Regular readers might have noticed that I’ve taken a couple of days off, and with the TCM Film Festival kicking off tomorrow night, and some other things possibly brewing, I might not be following my exact usual schedule for the next several days, though I’m sure I’ll be posting stuff, but we’ll have to see. In the meantime, there’s plenty going on and I’m sure I’ve missed something.
* We eventually did get a clear, but narrow, victor in the weekend box-office battle, but nobody’s too excited about the performance of “Kick-Ass.” The film will make money, $19.8 million is not bad for a $30-40 million dollar movie, and it should help everyone’s career, but I wouldn’t bet on a sequel unless it holds really extremely well and also cleans up in home video. Also, it should be noted that the superhero comedy had a slightly unfair advantage because of its late Thursday night opening getting included in the take — at least I think it was. Steven Zeitchik, who thought the film would break out in a major way, offers a post-not-quite-mortem.
* James Cameron‘s new interview with the L.A. Times will annoy conservative anti-environmentalists and climate deniers as well as fans of contemporary written science fiction. (It’s too complicated and self-referential to make a movie out of, Cameron states, apparently unafraid of the sweeping generalization.) However, “Avatar” fans will be delighted to know that two more movies appear to be in the offing along with that extended August 3-D/Imax re-release. Cameron’s cast and crew will be, I imagine, much less happy to learn that “Avatar 2” will involve water, and lots of it. What is it with this guy and moisture? (H/t the Playlist.)
* Speaking of the Playlist, they have a few other interesting items. First of, they don’t care much, but it’s looking like “Men In Black 3-D” will be happening with original director Barry Sonnenfeld and original stars Tommy Lee Jones and Will Smith. I think they’re right that getting all three for this is a commentary on shaky state of Hollywood right at the moment. They also have word that Carla Bruni-Sarkozy, the first lady of France, will be in Woody Allen’s next film, after all. Also, Bobcat Goldthwait‘s gradually burgeoning career as a filmmaker is continuing with an “ass-kicking” western. To which I respond: is there any other kind?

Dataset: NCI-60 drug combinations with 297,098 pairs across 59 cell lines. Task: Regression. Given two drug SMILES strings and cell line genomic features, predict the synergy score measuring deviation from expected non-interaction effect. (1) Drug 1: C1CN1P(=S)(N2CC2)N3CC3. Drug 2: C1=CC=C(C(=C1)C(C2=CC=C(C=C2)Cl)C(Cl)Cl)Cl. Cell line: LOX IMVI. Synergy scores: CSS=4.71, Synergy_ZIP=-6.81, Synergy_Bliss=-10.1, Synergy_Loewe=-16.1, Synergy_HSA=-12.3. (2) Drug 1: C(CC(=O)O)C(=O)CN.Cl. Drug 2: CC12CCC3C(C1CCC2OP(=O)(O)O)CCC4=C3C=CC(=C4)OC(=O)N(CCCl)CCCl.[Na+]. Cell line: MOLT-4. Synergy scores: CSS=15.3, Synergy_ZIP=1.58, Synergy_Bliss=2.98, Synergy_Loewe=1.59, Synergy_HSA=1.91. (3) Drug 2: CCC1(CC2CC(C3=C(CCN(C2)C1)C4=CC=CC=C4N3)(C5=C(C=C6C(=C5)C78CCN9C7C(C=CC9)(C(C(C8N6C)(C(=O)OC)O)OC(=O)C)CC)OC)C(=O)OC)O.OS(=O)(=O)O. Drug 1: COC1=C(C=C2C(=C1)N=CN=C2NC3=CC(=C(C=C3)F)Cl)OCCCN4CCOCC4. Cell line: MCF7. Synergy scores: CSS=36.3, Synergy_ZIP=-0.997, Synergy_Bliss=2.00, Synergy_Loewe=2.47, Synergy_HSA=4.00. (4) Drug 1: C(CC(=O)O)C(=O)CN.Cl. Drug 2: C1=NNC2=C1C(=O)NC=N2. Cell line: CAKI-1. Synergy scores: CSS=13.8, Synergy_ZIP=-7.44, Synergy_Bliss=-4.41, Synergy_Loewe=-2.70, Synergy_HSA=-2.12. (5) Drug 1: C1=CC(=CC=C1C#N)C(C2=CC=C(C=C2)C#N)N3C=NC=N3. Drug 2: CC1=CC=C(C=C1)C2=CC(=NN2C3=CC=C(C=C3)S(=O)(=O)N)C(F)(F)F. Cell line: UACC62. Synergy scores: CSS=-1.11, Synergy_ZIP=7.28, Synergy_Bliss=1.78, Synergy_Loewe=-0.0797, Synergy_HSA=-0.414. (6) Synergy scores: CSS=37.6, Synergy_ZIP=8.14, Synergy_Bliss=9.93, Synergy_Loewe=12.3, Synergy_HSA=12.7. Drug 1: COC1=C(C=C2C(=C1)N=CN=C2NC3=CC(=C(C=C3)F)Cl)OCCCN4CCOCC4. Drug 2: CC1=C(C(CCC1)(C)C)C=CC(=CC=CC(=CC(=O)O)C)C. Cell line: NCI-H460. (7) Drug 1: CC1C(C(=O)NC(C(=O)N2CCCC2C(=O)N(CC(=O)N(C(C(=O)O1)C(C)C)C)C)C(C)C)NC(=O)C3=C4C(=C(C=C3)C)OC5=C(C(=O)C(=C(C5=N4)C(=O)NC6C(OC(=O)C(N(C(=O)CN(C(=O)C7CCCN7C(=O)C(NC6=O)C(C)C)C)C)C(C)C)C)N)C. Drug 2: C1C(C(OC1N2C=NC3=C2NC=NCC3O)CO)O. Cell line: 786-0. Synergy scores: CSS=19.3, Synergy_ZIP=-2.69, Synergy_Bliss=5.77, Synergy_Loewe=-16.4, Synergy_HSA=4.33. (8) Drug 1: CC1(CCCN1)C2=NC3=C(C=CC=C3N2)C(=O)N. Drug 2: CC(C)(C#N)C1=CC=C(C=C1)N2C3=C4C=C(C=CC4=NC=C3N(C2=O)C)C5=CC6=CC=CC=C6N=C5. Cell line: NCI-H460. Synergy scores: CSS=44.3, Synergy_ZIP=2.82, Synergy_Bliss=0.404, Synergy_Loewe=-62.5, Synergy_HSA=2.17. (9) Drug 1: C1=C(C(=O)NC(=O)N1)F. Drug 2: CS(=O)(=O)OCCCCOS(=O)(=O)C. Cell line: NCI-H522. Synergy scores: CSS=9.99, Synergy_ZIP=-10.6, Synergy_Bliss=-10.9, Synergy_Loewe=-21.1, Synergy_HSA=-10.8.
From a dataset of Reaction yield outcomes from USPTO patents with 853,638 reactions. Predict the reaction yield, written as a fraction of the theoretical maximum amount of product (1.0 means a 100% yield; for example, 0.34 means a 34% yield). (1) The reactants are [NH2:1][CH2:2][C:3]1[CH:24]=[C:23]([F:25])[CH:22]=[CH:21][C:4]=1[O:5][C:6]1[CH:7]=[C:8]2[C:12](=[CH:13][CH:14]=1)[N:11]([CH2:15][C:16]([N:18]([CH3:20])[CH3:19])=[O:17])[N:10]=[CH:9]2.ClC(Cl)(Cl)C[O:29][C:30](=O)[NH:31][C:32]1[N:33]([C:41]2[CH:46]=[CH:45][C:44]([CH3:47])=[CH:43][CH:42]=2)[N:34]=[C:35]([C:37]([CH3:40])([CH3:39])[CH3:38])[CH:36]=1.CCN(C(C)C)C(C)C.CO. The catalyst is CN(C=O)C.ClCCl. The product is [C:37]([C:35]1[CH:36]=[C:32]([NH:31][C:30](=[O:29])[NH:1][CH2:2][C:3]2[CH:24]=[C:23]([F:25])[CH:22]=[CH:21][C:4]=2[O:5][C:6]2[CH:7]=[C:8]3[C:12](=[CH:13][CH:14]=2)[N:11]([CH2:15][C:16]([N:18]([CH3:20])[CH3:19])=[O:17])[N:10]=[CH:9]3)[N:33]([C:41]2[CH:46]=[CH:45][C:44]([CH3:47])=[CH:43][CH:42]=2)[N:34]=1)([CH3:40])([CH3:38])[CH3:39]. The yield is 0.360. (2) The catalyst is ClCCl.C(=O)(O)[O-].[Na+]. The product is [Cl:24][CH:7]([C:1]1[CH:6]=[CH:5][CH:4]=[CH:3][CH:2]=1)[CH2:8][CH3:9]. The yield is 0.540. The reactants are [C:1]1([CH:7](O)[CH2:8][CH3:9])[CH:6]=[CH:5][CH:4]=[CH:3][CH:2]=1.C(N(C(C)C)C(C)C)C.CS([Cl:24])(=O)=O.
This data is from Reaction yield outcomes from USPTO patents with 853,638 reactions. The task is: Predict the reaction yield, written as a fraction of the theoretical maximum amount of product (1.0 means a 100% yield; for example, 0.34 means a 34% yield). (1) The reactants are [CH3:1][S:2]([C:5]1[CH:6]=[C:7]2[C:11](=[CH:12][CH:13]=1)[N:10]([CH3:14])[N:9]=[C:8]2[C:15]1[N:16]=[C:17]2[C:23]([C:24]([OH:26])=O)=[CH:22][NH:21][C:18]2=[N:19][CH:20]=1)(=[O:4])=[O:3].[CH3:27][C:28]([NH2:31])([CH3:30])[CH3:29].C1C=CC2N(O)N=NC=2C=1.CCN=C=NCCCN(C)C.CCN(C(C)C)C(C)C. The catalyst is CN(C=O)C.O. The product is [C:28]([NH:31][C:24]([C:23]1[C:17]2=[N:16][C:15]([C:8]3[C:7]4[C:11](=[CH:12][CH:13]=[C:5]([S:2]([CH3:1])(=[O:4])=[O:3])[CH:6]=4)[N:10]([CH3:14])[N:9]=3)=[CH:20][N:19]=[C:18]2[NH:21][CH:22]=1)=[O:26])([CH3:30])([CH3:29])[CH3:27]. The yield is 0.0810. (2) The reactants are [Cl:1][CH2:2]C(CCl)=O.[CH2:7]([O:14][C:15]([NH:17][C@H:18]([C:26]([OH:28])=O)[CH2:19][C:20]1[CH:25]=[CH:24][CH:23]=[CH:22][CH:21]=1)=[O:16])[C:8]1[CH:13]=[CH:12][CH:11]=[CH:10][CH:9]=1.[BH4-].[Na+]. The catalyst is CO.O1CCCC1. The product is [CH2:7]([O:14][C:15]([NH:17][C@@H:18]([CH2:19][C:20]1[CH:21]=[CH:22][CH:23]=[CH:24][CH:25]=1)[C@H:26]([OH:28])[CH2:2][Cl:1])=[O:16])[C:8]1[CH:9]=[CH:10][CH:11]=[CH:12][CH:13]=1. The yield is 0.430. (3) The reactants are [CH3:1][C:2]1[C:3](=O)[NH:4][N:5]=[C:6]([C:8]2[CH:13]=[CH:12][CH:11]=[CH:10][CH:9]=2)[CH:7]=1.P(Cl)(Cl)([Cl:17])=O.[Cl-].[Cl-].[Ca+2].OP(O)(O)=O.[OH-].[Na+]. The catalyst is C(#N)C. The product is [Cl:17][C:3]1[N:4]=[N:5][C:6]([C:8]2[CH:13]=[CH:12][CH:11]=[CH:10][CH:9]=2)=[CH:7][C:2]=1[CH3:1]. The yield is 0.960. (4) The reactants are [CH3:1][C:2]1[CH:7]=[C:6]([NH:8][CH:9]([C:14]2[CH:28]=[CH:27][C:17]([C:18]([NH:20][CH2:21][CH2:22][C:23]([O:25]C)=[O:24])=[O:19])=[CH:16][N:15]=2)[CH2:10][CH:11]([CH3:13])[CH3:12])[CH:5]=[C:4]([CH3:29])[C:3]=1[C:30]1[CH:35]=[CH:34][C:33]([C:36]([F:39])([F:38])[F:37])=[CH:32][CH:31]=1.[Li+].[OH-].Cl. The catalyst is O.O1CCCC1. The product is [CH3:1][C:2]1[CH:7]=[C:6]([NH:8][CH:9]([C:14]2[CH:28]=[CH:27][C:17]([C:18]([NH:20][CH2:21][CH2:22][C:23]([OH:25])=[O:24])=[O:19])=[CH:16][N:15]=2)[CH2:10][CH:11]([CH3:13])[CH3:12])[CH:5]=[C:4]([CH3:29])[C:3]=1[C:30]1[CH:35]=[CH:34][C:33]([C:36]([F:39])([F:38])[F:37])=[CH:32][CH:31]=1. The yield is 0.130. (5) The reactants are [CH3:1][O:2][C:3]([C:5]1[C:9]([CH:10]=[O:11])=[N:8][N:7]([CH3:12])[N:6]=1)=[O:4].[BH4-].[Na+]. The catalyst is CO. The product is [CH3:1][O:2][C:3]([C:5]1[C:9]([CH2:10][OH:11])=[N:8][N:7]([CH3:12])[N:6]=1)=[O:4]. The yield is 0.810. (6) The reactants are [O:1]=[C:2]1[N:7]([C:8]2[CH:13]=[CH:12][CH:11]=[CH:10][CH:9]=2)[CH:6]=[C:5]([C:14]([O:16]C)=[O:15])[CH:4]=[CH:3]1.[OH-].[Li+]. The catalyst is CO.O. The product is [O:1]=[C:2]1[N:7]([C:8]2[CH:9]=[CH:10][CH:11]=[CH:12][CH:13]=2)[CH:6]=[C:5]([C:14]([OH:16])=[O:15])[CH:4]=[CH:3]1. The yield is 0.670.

* “Drama is dead.” When the agents completely take over all aspects of show business, that may actually be true. The very concept of even rudimentary stories and characterization will be in a lot of trouble, as well.
* If you are hilarious comic actor and somewhat less hilarious ex-TV talk show host Charles Grodin, or rather down on his luck director Martin Brest (last movie: “Gigli”), and you were wondering whether you might find a gig working on the proposed sequel to “Midnight Run,” Robert De Niro has some possibly unpleasant news for you.
* I have a positive bias towards Anne Thompson. I met her once and she was swell, that’s true. Before that, however, I noted that her reporting is almost always sensible and dispassionate in the best sense — and she has interesting taste in movies. Today, she does a good job of clarifying what’s going on with the sale of Miramax by Disney as well as describing it’s effect on some interesting upcoming films, like Julie Taymor’s sex-change version of Shakespeare’s “The Tempest” starring Helen Mirren as the wizard, Prospera. It’s not a done deal and, as I kinda sorta already figured out but perhaps didn’t explain as well as I should have. It’s not really a case of Harvey and Bob Weinstein buying their old studio back, but they will be acquiring some control over its future course, while tycoon Ron Burkle will be the actual owner.
(Does all of this mean I was wrong to castigate Nikki Finke for her castigation of writers at The Hollywood Reporter last week? I’m too tired to try and figure that one out. In any case, mean is mean.)
* Patrick Goldstein suggests that “Quantum of Solace” was such a bad, bad, bad film that it’s time to put the entire Bond franchise on indefinite hold after 48 years or more of fairly consistent production. (It’s in one anyway because of the ongoing sale/disaster at MGM.) Never mind the quantum leap in quality that was “Casino Royale.”
Perhaps I’m prejudiced because I’m a bit less of a fan of the mega-shaky cam approach of the second two “Bourne” films than some, but I think there’s still plenty of room for Bond. Moreover, while “Quantum” was no particular series high-point, Goldstein admits it still made plenty of money. As for Goldstein’s artistic argument, all I can say is that Bond survived the genuinely terrible “Moonraker” and “A View to a Kill,” then he should have no problem overcoming the relatively very mild “Quantum” disappointment.
I do agree that “Quantum of Solace” is a pretty “wretched” title, if the idea was for people to have any understanding of what it meant. Still, I go to movies, not titles for movies.